Harmonious Wail | Vintage Jazz

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Folk: Jazzy folk Folk: Folk-Jazz Moods: Type: Acoustic
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Vintage Jazz

by Harmonious Wail

This is the first recording, recorded in 1988 and released on CD in 2007. The Wail was brand spanking new when this was recorded. Produced by bass playing legend Richard Davis.
Genre: Folk: Jazzy folk
Release Date: 

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  Song Share Time Download
1. Sam the Vegetable Man
4:11 $0.99
2. Slipped Disc
2:49 $0.99
3. Exactly Like You
5:45 $0.99
4. Tico Tico
4:46 $0.99
5. Basin Street Blues
3:42 $0.99
6. It Ain't Right
3:32 $0.99
7. You've Got to Believe
3:45 $0.99
8. Jitterbug Waltz
3:20 $0.99
9. Is You Is (or Is You Ain't My Baby)
3:58 $0.99
10. Georgia On My Mind
4:32 $0.99
11. Saturday Night Fish Fry
4:16 $0.99
Downloads are available as MP3-320 files.


Album Notes
Vintage Jazz - this is a re-release of the Wail's very first recording. Kind of where it all began. The band was only togther for a year when this was recorded. Richard Davis produced and brought in Jimmy Blanton's bass - quite a treat to have the very same bass that graced all those great Elington tunes on this CD.
This about Jimmy Blanton --"Despite staying with Ellington for only two years, Blanton made an incalculable contribution in changing the way the double bass was perceived in jazz. Until his emergence, the double bass was rarely used to play anything but quarter notes in ensemble or solos. By playing the bass more like a horn, Blanton began sliding into eighth- and sixteenth-note runs, introducing melodic and harmonic ideas that were totally new to the instrument. His virtuosity put him in a different class from his predecessors, making him the first true master of the jazz bass and demonstrating the instrument's unsuspected potential as a solo instrument."
Personel on Vintage Jazz ;
Sims Delaney-Potthoff - mandolin, mandola, vocals
Chris Wagoner - violin and vocals
Jon Cooper - guitar
Laurie Lang - string bass and vocals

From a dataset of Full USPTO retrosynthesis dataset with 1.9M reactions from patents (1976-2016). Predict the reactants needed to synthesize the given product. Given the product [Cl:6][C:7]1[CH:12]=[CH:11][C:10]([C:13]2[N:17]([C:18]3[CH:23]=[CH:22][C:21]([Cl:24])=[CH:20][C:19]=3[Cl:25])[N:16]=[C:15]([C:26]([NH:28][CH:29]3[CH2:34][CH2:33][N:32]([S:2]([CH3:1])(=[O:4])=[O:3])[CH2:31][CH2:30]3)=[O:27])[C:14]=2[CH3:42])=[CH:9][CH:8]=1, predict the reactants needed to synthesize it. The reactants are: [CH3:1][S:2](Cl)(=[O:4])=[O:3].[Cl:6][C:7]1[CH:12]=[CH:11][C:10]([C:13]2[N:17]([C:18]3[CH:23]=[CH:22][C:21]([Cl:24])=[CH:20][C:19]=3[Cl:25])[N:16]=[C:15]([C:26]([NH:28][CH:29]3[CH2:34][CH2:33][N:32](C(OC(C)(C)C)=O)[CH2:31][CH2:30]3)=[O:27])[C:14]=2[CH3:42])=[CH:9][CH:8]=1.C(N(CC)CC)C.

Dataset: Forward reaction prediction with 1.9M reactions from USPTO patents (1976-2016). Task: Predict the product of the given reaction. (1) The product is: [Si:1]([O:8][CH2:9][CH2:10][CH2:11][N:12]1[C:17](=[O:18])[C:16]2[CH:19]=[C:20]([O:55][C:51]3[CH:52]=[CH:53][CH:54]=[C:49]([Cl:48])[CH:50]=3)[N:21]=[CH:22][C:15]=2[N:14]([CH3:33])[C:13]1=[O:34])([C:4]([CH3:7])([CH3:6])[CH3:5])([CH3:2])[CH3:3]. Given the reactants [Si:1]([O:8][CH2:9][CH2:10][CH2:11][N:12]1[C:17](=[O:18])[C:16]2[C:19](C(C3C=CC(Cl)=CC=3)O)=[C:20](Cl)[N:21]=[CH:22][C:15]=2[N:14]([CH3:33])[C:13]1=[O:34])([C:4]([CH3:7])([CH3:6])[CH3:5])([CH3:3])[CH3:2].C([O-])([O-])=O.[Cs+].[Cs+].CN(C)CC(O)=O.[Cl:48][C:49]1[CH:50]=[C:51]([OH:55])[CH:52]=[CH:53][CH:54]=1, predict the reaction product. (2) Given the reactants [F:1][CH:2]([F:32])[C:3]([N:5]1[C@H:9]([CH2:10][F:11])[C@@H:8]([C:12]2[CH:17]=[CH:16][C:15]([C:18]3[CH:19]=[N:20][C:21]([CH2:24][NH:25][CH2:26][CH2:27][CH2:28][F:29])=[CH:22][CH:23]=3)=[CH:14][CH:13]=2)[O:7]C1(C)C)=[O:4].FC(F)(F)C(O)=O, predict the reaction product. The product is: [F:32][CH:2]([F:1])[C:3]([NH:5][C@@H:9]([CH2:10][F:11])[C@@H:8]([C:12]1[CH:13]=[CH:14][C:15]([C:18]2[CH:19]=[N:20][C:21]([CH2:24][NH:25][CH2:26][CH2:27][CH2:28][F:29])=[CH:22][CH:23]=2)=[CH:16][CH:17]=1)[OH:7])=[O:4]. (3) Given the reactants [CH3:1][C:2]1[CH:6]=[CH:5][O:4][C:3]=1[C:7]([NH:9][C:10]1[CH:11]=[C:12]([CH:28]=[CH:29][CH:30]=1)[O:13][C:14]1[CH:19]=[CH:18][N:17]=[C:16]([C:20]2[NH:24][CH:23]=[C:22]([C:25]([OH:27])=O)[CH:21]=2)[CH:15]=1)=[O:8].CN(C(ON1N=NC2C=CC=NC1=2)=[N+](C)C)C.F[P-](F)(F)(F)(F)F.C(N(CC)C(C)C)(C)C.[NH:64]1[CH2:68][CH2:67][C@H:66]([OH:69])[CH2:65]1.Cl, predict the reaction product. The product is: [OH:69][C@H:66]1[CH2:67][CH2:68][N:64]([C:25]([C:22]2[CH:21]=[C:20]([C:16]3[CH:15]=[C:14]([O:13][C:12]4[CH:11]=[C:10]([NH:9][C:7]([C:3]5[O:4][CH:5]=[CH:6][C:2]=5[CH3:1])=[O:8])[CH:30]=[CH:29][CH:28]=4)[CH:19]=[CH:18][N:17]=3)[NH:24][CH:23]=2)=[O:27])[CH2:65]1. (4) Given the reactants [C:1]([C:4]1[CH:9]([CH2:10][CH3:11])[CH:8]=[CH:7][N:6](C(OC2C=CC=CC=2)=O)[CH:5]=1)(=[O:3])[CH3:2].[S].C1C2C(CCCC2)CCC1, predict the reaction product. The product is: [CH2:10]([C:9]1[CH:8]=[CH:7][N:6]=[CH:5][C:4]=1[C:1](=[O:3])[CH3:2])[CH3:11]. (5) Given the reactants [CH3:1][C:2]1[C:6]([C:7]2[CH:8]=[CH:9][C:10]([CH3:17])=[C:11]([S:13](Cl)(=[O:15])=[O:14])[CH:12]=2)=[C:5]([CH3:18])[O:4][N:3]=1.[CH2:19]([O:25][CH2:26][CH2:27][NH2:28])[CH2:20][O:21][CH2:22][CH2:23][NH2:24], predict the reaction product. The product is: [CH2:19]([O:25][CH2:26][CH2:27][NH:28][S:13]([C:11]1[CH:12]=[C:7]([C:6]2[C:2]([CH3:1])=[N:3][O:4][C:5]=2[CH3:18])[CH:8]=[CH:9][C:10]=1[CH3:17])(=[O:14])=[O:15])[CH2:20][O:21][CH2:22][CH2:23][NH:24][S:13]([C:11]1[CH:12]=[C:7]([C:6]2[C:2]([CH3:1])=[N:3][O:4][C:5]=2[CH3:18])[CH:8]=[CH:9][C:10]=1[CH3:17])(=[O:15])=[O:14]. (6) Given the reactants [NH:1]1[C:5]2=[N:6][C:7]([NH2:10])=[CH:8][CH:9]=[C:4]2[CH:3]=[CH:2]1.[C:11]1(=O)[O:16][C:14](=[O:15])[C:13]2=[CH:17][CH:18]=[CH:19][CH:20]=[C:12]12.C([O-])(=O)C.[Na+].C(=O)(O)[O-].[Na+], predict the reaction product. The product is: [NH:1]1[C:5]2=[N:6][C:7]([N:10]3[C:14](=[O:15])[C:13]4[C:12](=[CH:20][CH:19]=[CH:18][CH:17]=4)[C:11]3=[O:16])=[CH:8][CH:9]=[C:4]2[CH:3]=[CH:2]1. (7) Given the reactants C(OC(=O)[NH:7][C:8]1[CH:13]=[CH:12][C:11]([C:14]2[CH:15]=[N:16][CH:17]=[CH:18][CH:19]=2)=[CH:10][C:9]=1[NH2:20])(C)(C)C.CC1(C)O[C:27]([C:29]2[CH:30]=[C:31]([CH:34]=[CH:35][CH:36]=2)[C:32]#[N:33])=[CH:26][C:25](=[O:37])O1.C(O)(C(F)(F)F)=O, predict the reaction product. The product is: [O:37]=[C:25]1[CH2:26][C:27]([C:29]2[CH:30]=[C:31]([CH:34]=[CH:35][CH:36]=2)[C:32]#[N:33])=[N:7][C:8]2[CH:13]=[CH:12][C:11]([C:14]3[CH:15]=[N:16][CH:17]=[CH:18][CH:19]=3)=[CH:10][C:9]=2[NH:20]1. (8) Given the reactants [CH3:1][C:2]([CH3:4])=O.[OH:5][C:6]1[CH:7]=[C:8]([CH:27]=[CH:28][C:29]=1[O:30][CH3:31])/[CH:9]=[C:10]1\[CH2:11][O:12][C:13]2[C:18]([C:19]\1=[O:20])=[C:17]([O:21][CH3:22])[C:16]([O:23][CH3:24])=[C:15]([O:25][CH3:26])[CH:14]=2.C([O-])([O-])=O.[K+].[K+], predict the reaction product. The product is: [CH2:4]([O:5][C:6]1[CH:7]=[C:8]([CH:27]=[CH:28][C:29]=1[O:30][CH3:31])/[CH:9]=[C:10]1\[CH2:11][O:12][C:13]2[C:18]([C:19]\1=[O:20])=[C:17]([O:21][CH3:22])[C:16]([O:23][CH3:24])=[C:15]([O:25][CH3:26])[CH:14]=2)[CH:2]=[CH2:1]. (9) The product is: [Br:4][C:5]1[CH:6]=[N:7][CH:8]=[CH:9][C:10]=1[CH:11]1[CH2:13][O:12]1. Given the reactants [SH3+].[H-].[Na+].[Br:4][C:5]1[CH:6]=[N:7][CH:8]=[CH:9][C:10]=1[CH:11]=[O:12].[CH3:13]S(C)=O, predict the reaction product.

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Harmonious Wail
I bought this CD while attending UW-Madison, shortly after it came out. Chris and the band were wonderful to listen to in person--I know that Sims led Wail, but Chris was always my favorite--and my wife and I listened to it a *lot*, until we lost it about five years ago.

I didn't realize how much we missed this tape until I started listening to it again. If I could, I'd give the CD 4 1/2 stars because the playing, singing, and production are a little off in places--the fiddle seems a hair sharp, some of the vocals seem a hair flat, notes are sometimes less than crisp. Still, the musicians were younger and less experienced; I very appreciate the band's honesty in not trying to engineer the clams out of the session; and the enthusiasm, arrangements, and song selections more than make up for the occasional clinkers.

There is no material on this CD that I don't like: we play it in the car on drives, listen to it while running on the treadmill (I lost the tape at the Gainesville FL Health and Fitness Center, along with a walkman), and hear it playing in my head from time to time between times. I also like the sequence in which the tunes are arranged. Personal favorites: 'Is you is' (I prefer this by far to the Joe Jackson arrangement), 'Exactly like you' (beautiful vocals, some tight playing - even if the production sounds a little off), 'You've Got to Believe', 'Basin Street Blues', 'Jitterbug Waltz', and 'Slipped Disc' (note: the latter two are instrumentals. The band also sounds good on its third instrumental, 'Tico Tico', but I'm just not as fond of this tune as the others.)

Biggest regrets: the CD doesn't have Chris's renditions of "After You're Gone" and "It's a Sin to Tell a Lie".